Communicability betweenness in complex networks

Ernesto Estrada, Desmond J. Higham, Naomichi Hatano

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Betweenness measures provide quantitative tools to pick out fine details from the massive amount of interaction data that is available from large complex networks. They allow us to study the extent to which a node takes part when information is passed around the network. Nodes with high betweenness may be regarded as key players that have a highly active role. At one extreme, betweenness has been defined by considering information passing only through the shortest paths between pairs of nodes. At the other extreme, an alternative type of betweenness has been defined by considering all possible walks of any length. In this work, we propose a betweenness measure that lies between these two opposing viewpoints. We allow information to pass through all possible routes, but introduce a scaling so that longer walks carry less importance. This new definition shares a similar philosophy to that of communicability for pairs of nodes in a network, which was introduced by Estrada and Hatano [E. Estrada, N. Hatano, Phys. Rev. E 77 (2008) 036111]. Having defined this new communicability betweenness measure, we show that it can be characterized neatly in terms of the exponential of the adjacency matrix. We also show that this measure is closely related to a Fréchet derivative of the matrix exponential. This allows us to conclude that it also describes network sensitivity when the edges of a given node are subject to infinitesimally small perturbations. Using illustrative synthetic and real life networks, we show that the new betweenness measure behaves differently to existing versions, and in particular we show that it recovers meaningful biological information from a proteinprotein interaction network.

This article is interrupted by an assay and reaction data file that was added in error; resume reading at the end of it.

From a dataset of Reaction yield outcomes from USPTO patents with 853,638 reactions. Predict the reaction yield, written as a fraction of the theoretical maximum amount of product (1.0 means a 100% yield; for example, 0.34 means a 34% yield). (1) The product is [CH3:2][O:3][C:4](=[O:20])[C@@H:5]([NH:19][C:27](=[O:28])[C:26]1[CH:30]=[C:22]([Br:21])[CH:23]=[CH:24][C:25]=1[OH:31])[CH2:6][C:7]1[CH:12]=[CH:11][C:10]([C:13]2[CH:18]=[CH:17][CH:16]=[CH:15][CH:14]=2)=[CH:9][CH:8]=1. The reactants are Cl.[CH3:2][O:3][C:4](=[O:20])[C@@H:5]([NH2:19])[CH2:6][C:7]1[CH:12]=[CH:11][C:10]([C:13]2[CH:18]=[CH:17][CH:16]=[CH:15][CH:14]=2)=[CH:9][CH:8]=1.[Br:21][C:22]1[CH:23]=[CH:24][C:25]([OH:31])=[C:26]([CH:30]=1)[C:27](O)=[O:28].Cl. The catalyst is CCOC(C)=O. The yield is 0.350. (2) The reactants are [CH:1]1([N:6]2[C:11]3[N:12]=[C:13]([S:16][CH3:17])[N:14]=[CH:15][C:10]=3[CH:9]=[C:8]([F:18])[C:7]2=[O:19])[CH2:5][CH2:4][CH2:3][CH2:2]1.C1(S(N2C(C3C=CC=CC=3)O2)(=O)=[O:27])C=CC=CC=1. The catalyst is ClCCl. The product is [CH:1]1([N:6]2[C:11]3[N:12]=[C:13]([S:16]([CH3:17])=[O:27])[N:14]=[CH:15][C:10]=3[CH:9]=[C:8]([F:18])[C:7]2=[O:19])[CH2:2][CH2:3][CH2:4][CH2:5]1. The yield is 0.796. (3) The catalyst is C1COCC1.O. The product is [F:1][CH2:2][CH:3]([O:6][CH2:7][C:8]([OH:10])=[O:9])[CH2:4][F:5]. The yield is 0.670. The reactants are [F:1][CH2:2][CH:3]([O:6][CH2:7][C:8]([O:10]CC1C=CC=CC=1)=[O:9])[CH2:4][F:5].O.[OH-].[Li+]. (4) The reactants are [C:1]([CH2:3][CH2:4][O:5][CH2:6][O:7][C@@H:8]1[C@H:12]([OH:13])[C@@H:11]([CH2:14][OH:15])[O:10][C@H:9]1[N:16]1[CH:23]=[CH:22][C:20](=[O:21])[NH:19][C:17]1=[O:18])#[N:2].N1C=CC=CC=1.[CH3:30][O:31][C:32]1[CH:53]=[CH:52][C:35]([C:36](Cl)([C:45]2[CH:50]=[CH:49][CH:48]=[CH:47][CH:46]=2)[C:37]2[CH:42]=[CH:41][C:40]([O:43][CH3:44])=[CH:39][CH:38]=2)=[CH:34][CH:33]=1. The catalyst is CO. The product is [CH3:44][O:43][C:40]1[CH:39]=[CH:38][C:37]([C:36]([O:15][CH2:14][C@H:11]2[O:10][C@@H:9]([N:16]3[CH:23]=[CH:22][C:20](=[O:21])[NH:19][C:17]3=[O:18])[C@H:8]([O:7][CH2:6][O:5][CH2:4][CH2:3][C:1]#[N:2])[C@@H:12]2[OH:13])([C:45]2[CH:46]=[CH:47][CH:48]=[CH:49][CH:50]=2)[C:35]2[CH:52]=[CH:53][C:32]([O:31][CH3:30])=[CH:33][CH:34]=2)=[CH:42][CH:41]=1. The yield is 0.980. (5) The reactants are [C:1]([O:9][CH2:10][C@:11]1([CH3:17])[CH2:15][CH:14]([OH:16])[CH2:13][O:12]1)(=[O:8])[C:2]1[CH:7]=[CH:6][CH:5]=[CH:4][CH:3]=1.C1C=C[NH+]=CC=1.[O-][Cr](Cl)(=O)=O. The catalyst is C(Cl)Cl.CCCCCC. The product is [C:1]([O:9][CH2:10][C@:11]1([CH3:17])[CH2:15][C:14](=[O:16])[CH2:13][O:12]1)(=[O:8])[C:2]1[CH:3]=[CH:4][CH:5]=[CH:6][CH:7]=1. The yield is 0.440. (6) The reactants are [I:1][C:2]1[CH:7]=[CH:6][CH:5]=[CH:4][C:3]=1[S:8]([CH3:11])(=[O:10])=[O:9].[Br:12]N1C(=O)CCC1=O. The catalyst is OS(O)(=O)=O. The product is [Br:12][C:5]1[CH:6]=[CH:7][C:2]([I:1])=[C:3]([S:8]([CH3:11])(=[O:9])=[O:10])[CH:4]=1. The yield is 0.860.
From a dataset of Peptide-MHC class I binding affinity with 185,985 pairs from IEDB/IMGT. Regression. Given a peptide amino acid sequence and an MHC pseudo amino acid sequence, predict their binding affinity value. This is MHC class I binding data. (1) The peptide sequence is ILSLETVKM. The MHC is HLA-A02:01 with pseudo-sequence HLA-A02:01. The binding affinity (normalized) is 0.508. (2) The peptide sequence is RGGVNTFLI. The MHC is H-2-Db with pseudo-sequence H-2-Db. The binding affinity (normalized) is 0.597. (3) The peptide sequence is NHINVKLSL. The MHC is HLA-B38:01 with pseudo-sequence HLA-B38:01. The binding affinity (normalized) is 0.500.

Original languageEnglish
Pages (from-to)764-774
Number of pages10
JournalPhysica A: Statistical Mechanics and its Applications
Issue number5
Publication statusPublished - 1 Mar 2009


  • centrality measures
  • proteinprotein interactions
  • communicability
  • spectral graph theory
  • conserved proteins
  • linear response
  • fréchet derivative

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